If you hadn't settled into your easy chair yet or were reaching for the nachos, you missed the fastest score in Super Bowl history.
The Seahawks recorded a safety 12 seconds into Super Bowl XLVIII Sunday night at MetLife Stadium after a botched snap by center Manny Ramirez flew by Broncos quarterback Peyton Manning and into the end zone, where Denver running back Knowshon Moreno recovered it. He was tackled by defensive end Cliff Avril, giving the Seahawks their first two points in a shocking 43-8 victory.
The safety broke the record for the fastest initial score in Super Bowl history. The old record was 14 seconds, which is how long it took Chicago's Devin Hester to return the opening kickoff in Super Bowl XLI against Manning's Colts.
It was the third straight Super Bowl to feature a safety and the ninth safety in Super Bowl history. It also was the second time that the first score in a Super Bowl was a safety. In Super Bowl XLVI, New England's Tom Brady was penalized for intentional grounding against the Giants at the 8:52 mark of the first quarter.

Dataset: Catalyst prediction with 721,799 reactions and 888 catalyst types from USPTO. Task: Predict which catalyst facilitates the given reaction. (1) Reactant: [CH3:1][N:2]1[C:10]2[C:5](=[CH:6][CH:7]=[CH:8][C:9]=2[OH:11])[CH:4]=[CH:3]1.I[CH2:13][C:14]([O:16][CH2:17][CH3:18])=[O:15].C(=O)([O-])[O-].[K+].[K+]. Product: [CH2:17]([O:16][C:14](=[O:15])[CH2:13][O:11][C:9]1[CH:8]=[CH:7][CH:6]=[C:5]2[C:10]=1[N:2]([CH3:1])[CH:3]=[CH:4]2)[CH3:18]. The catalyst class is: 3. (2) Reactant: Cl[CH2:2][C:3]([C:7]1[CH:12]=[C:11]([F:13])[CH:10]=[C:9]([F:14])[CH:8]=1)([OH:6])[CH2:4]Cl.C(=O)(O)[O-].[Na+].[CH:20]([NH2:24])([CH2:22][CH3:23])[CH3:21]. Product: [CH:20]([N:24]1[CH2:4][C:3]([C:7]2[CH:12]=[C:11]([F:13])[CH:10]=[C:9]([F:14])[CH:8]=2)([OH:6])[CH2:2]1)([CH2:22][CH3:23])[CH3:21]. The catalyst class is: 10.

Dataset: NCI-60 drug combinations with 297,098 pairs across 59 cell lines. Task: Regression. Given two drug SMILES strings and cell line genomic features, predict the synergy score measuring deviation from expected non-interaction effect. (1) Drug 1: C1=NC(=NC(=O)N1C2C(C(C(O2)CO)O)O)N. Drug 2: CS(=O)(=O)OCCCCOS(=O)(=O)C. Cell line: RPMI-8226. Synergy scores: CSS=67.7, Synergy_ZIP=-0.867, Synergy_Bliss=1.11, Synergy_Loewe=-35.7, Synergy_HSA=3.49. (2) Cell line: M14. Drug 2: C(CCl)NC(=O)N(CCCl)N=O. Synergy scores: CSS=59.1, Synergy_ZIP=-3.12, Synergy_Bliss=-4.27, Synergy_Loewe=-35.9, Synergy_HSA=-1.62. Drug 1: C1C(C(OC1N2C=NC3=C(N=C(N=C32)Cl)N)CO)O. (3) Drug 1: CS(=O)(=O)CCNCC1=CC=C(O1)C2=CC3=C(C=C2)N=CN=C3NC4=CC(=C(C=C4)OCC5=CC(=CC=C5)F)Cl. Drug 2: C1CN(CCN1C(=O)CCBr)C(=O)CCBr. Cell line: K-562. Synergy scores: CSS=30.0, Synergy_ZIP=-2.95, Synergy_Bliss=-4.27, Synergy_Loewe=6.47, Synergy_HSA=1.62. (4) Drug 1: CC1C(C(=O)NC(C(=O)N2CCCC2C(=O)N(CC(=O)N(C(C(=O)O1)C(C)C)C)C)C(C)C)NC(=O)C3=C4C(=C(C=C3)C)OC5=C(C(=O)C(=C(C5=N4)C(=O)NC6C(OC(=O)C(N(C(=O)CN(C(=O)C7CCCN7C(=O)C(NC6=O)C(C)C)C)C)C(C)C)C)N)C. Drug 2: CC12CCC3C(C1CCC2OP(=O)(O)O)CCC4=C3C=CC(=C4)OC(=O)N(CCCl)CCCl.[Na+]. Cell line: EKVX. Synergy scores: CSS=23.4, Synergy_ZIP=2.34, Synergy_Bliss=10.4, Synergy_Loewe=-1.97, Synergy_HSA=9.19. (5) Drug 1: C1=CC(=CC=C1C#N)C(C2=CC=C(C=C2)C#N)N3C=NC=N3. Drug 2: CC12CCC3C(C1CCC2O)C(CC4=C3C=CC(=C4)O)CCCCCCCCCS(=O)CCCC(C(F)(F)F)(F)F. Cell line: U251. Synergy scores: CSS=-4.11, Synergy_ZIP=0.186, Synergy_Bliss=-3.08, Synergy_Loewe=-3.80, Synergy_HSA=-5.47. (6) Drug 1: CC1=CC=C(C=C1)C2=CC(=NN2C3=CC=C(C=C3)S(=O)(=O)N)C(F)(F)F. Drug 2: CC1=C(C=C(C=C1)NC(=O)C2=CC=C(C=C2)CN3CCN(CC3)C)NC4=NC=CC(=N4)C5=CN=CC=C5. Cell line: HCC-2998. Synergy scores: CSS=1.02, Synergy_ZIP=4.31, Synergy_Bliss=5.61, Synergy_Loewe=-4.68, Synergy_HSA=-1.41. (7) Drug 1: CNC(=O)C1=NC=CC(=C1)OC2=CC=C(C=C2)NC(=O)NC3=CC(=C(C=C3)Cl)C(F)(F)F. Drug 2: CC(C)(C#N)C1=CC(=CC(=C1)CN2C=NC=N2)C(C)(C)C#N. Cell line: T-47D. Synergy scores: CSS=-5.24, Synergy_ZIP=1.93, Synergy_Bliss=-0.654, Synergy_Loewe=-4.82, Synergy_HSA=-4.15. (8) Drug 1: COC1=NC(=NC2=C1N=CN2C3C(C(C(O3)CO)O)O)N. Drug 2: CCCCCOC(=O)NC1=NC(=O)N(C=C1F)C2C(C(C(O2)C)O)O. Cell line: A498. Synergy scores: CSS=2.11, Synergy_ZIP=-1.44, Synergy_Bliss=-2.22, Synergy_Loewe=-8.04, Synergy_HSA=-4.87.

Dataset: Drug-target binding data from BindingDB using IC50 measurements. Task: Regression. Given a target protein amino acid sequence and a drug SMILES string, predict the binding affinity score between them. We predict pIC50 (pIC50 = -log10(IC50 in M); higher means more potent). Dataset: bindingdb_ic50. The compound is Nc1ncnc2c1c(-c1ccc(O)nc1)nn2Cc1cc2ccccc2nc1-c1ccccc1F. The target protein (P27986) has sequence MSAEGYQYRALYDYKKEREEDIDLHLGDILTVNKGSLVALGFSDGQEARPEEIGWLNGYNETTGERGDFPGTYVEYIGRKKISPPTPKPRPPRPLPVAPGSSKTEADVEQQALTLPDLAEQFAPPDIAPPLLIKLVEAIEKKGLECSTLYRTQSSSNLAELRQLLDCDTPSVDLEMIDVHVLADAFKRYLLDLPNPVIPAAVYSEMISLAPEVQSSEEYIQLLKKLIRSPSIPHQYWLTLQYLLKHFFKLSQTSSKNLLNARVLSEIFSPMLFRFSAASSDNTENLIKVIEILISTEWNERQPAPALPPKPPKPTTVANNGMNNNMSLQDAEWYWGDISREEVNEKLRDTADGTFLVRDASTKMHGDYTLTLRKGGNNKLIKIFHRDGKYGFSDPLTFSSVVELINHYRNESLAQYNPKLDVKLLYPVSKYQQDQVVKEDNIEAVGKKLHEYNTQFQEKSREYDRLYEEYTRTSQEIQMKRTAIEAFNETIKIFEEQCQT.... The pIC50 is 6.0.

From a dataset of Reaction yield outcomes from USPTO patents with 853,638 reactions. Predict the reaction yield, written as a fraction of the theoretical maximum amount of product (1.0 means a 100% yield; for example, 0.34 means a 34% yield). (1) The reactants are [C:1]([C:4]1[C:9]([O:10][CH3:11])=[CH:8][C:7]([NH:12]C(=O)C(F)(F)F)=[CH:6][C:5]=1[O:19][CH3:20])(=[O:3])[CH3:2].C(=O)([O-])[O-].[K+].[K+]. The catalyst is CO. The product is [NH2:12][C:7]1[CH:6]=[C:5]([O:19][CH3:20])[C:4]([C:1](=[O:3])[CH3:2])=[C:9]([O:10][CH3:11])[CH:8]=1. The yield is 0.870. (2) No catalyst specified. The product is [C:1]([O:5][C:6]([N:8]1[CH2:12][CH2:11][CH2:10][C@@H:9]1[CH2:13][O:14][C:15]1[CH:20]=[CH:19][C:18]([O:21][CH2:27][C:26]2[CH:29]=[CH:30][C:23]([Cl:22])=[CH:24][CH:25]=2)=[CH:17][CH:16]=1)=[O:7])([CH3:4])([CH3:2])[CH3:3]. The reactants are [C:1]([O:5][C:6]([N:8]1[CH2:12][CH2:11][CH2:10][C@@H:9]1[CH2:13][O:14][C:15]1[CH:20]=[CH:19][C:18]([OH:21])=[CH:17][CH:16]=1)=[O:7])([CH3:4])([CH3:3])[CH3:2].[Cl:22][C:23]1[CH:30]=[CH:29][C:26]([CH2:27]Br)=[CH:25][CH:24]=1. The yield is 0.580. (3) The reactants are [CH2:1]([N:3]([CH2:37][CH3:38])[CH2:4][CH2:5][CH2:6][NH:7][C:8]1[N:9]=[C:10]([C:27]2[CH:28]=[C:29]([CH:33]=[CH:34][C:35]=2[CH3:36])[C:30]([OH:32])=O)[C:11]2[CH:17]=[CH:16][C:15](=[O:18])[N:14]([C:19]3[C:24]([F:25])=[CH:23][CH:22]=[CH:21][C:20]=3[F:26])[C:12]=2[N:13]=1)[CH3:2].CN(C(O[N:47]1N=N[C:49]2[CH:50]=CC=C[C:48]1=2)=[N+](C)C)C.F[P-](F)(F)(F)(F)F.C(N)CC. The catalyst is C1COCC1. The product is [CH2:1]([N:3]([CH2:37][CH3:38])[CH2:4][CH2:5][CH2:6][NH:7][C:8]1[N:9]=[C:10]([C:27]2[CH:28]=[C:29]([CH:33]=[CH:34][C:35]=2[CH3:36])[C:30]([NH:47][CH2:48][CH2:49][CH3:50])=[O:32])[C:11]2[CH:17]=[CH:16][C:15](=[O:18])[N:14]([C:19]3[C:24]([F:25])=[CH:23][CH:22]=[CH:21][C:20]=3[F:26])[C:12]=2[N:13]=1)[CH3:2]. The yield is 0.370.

It was an embarrassing start for NFL MVP Manning and the Broncos' high-powered offense and a portent of things to come. "Nobody's fault," Manning said. "Not Manny's fault. Just a noise issue."
Seattle won the coin toss (the coin was tossed twice by Jets legend Joe Namath) and decided to give the ball to Denver to start the game. It was a tactical decision by coach Pete Carroll to put his defense on the field first and get the ball to start the second half. It worked out beautifully both times, as the Seahawks also scored 12 seconds into the second half on Percy Harvin's 87-yard kickoff return.
It also helped the Seahawks that Denver's Trindon Holliday decided to bring back the opening kickoff from six yards deep in the end zone. He was tackled at the 14-yard line instead of the 20, which is where Denver would have started its first possession if Holliday had simply taken a knee in the end zone.
Or maybe it wouldn't have mattered. Ramirez's snap went way over a surprised Manning's right shoulder and into the end zone. Manning actually was moving forward toward his center and was not expecting the ball, as he obviously hadn't called for it yet. "None of us heard the snap count," Ramirez said. "I thought I did."
Coach John Fox called it "a little bit of a cadence issue."
To add insult to the safety, Manning was called for illegal motion for his pre-snap moving and gesticulating. The jubilant Seahawks declined the penalty.
"It was unfortunate for them," Carroll said. "We had nothing to do with it."
After the safety and ensuing free kick, Seattle got the ball back at its 36. A 31-yard field goal by Steven Hauschka made it 5-0, and the Seahawks were on their way to a rout.